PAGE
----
The U.S. Army is figuring out how to reduce its headquarters staff and other parts of the force by 25 percent amid another round of federal budget cuts.
Army Secretary John McHugh, the service's top civilian, and Army Chief of Staff Gen. Raymond Odierno, the service's highest-ranking officer, ordered a team to come up with recommendations by Sept. 11 for downsizing the force, from institutional and operational headquarters to Cyber Command, according to an internal memo first reported by Paul McLeary of Defense News.
"Let there be no mistake, aggregate reductions will take place," the document states. "The money is gone; our mission now is to determine how best to allocate these cuts while maintaining readiness. We expect Army leaders, military and civilian, to seize this opportunity to re-shape our Army. This effort will take priority over all other Headquarters, Department of the Army activities."
An Army spokesman at the Defense Department wasn't immediately able to verify the authenticity of the memo, which was dated Aug. 14 and posted on the trade publication's website.
Defense Secretary Chuck Hagel last month announced plans to cut 20 percent of some areas of the military bureaucracy in a move estimated to save as much as $2 billion.
Pentagon Press Secretary George Little said the reductions would affect the Office of the Secretary of Defense, the Joint Staff, and the Military Service Headquarters over a five-year period beginning in 2015. They will occur whether or not lawmakers agree on a plan to avoid automatic budget cuts known as sequestration, he said.
The Defense Department faces $500 billion in automatic cuts over the next decade. That's in addition to almost $500 billion in defense reductions already included in 2011 deficit-reduction legislation.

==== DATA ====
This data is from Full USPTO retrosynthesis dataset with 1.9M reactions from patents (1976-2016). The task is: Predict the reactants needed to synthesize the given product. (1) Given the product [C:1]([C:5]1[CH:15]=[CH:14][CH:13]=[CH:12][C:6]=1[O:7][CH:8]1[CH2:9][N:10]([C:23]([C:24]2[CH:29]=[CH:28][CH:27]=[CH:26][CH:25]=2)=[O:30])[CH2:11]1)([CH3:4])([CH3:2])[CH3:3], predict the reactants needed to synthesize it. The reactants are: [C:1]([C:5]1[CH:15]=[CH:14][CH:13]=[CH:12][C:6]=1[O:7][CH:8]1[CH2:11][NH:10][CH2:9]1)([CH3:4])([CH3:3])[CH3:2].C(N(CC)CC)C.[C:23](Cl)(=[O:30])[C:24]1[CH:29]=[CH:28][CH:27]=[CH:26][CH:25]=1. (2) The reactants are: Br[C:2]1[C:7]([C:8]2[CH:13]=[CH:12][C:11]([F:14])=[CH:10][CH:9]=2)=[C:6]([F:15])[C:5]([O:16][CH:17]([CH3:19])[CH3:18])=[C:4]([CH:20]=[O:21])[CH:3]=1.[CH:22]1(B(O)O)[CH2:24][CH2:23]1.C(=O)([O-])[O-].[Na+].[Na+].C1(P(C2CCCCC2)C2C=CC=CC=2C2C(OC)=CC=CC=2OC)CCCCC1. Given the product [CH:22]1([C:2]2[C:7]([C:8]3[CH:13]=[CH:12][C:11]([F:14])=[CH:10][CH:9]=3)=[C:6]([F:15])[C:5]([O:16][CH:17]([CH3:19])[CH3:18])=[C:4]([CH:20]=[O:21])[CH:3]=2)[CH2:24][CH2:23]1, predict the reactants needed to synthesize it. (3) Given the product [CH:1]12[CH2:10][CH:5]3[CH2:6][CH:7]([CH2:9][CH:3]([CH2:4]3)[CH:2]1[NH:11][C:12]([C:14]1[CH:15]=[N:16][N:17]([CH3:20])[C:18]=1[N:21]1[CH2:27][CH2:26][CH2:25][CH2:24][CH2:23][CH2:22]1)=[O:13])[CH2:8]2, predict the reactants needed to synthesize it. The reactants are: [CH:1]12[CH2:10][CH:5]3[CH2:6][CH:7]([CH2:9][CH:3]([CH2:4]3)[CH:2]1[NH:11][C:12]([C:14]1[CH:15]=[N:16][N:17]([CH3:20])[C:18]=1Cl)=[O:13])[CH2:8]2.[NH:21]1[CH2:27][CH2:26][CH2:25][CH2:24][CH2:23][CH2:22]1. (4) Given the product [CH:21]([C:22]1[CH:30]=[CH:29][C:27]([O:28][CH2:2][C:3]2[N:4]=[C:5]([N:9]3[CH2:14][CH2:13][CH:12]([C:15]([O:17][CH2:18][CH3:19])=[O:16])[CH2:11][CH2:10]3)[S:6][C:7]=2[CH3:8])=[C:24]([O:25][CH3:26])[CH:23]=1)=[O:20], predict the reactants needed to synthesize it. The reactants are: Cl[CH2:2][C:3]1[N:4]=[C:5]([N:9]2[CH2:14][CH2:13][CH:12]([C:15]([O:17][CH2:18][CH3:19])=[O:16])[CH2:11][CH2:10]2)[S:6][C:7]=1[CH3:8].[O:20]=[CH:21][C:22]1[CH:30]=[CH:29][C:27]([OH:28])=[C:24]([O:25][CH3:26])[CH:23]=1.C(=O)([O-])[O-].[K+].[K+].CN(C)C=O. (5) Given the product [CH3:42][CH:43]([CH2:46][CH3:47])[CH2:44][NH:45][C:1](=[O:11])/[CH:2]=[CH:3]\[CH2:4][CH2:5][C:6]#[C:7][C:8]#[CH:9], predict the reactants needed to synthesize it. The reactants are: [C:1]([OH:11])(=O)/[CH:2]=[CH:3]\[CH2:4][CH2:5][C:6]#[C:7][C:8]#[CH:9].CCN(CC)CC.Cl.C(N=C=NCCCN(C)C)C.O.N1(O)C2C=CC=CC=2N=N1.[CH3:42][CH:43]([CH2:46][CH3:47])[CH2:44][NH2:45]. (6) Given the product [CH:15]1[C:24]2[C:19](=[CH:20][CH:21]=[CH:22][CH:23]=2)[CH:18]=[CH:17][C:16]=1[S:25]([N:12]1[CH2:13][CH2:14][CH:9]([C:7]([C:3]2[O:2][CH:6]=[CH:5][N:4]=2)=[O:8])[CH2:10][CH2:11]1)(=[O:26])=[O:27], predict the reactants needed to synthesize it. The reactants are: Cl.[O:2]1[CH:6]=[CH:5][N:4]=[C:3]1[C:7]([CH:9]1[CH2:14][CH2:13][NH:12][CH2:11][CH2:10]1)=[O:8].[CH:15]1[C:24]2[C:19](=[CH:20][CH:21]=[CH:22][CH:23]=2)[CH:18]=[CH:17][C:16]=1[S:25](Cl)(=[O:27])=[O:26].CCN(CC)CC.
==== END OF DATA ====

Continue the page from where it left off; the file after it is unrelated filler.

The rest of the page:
The first installment of the automatic cuts, totaling about $37 billion, began March 1 after lawmakers were unable to reach an alternative agreement on taxes and spending. The next round of across-the-board cuts is set to slice $52 billion from the defense budget in fiscal 2014, which begins Oct. 1, according to the Pentagon.
If Congress and the White House can't reach a deal to avert the decade-long reductions, the active Army would be forced to thin its ranks to as few as 380,000 soldiers, down from 552,000 soldiers today.
The Army has already made an initial set of reductions for the five years through fiscal 2019, according to the memo. Now, the so-called review group will help leaders "make specific decisions concerning the consolidation and reduction of organizations, programs and functions," it states.
The group will be headed by Thomas Hawley, a civilian, and Lt. Gen. Thomas Spoehr, a former deputy commanding general in Iraq who last month was promoted and named director of the Army's Office of Business Transformation.
It will initially have seven areas of focus: operational headquarters reductions, operational force structure and ramps, readiness, acquisition workforce, installation services and investments, and Army C3I (command, control, communications and intelligence) and cyber.
In the document, McHugh and Odierno acknowledge the challenging nature of the directive and the likelihood for infighting between and among the various organizations.
"The timeline for decision and action is short," the Army leaders wrote. "Not later than 11 September 2013, the Focus Area Review Group will provide us with a comprehensive set of recommendations. Given the difficulty of this task, we fully expect that Review Group recommendations are unlikely to reflect consensus. To the extent possible, each recommendation will include actionable options, distinguished by their effect on our Army and the cost savings associated with each."
The appendix of the memo appears to close with a warning against making use of accounting tricks.
"Movement of personnel outside of headquarters to subordinate units is not a legitimate means of achieving savings," it states. "Team should consider consolidation, reductions, and closing organizations."